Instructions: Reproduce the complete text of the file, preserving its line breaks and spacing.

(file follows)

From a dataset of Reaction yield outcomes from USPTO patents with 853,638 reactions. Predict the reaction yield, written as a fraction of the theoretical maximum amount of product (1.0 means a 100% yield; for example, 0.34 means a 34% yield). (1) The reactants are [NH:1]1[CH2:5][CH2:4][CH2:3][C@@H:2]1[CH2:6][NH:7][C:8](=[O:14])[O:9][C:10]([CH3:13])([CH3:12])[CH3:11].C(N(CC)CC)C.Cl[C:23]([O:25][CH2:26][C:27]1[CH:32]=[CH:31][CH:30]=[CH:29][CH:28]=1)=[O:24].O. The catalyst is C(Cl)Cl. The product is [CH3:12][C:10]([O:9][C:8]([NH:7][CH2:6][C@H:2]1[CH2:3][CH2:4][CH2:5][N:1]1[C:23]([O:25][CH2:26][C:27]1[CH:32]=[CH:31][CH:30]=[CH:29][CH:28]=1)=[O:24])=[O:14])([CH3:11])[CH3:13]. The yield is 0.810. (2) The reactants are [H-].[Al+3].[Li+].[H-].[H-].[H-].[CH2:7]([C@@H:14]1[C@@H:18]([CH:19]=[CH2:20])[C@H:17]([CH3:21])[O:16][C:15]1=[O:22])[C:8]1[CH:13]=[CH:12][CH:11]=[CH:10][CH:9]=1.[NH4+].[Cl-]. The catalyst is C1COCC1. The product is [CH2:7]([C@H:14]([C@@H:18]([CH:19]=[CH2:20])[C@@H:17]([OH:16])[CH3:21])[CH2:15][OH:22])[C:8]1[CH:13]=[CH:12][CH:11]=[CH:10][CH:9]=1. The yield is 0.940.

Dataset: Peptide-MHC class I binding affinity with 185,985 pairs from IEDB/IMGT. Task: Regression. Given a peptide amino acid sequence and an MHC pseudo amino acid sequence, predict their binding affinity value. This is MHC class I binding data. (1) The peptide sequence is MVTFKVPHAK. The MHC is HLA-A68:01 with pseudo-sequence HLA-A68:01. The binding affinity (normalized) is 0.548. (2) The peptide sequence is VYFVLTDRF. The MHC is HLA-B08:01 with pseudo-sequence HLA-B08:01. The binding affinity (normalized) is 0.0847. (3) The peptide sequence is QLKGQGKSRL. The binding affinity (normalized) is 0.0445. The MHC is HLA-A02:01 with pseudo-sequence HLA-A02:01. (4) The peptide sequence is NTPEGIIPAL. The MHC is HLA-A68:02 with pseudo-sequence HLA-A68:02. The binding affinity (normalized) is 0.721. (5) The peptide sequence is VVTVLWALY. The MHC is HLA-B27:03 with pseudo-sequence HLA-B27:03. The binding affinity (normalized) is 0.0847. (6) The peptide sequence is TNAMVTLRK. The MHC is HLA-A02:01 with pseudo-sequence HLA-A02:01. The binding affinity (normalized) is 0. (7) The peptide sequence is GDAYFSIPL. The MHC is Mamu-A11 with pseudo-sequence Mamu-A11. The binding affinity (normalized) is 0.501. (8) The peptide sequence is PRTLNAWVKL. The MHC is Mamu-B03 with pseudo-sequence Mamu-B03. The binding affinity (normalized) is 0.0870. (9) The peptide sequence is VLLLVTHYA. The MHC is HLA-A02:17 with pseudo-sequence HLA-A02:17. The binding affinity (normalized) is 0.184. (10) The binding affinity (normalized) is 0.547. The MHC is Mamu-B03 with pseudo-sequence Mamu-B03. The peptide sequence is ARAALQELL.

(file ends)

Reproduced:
From a dataset of Reaction yield outcomes from USPTO patents with 853,638 reactions. Predict the reaction yield, written as a fraction of the theoretical maximum amount of product (1.0 means a 100% yield; for example, 0.34 means a 34% yield). (1) The reactants are [NH:1]1[CH2:5][CH2:4][CH2:3][C@@H:2]1[CH2:6][NH:7][C:8](=[O:14])[O:9][C:10]([CH3:13])([CH3:12])[CH3:11].C(N(CC)CC)C.Cl[C:23]([O:25][CH2:26][C:27]1[CH:32]=[CH:31][CH:30]=[CH:29][CH:28]=1)=[O:24].O. The catalyst is C(Cl)Cl. The product is [CH3:12][C:10]([O:9][C:8]([NH:7][CH2:6][C@H:2]1[CH2:3][CH2:4][CH2:5][N:1]1[C:23]([O:25][CH2:26][C:27]1[CH:32]=[CH:31][CH:30]=[CH:29][CH:28]=1)=[O:24])=[O:14])([CH3:11])[CH3:13]. The yield is 0.810. (2) The reactants are [H-].[Al+3].[Li+].[H-].[H-].[H-].[CH2:7]([C@@H:14]1[C@@H:18]([CH:19]=[CH2:20])[C@H:17]([CH3:21])[O:16][C:15]1=[O:22])[C:8]1[CH:13]=[CH:12][CH:11]=[CH:10][CH:9]=1.[NH4+].[Cl-]. The catalyst is C1COCC1. The product is [CH2:7]([C@H:14]([C@@H:18]([CH:19]=[CH2:20])[C@@H:17]([OH:16])[CH3:21])[CH2:15][OH:22])[C:8]1[CH:13]=[CH:12][CH:11]=[CH:10][CH:9]=1. The yield is 0.940.

Dataset: Peptide-MHC class I binding affinity with 185,985 pairs from IEDB/IMGT. Task: Regression. Given a peptide amino acid sequence and an MHC pseudo amino acid sequence, predict their binding affinity value. This is MHC class I binding data. (1) The peptide sequence is MVTFKVPHAK. The MHC is HLA-A68:01 with pseudo-sequence HLA-A68:01. The binding affinity (normalized) is 0.548. (2) The peptide sequence is VYFVLTDRF. The MHC is HLA-B08:01 with pseudo-sequence HLA-B08:01. The binding affinity (normalized) is 0.0847. (3) The peptide sequence is QLKGQGKSRL. The binding affinity (normalized) is 0.0445. The MHC is HLA-A02:01 with pseudo-sequence HLA-A02:01. (4) The peptide sequence is NTPEGIIPAL. The MHC is HLA-A68:02 with pseudo-sequence HLA-A68:02. The binding affinity (normalized) is 0.721. (5) The peptide sequence is VVTVLWALY. The MHC is HLA-B27:03 with pseudo-sequence HLA-B27:03. The binding affinity (normalized) is 0.0847. (6) The peptide sequence is TNAMVTLRK. The MHC is HLA-A02:01 with pseudo-sequence HLA-A02:01. The binding affinity (normalized) is 0. (7) The peptide sequence is GDAYFSIPL. The MHC is Mamu-A11 with pseudo-sequence Mamu-A11. The binding affinity (normalized) is 0.501. (8) The peptide sequence is PRTLNAWVKL. The MHC is Mamu-B03 with pseudo-sequence Mamu-B03. The binding affinity (normalized) is 0.0870. (9) The peptide sequence is VLLLVTHYA. The MHC is HLA-A02:17 with pseudo-sequence HLA-A02:17. The binding affinity (normalized) is 0.184. (10) The binding affinity (normalized) is 0.547. The MHC is Mamu-B03 with pseudo-sequence Mamu-B03. The peptide sequence is ARAALQELL.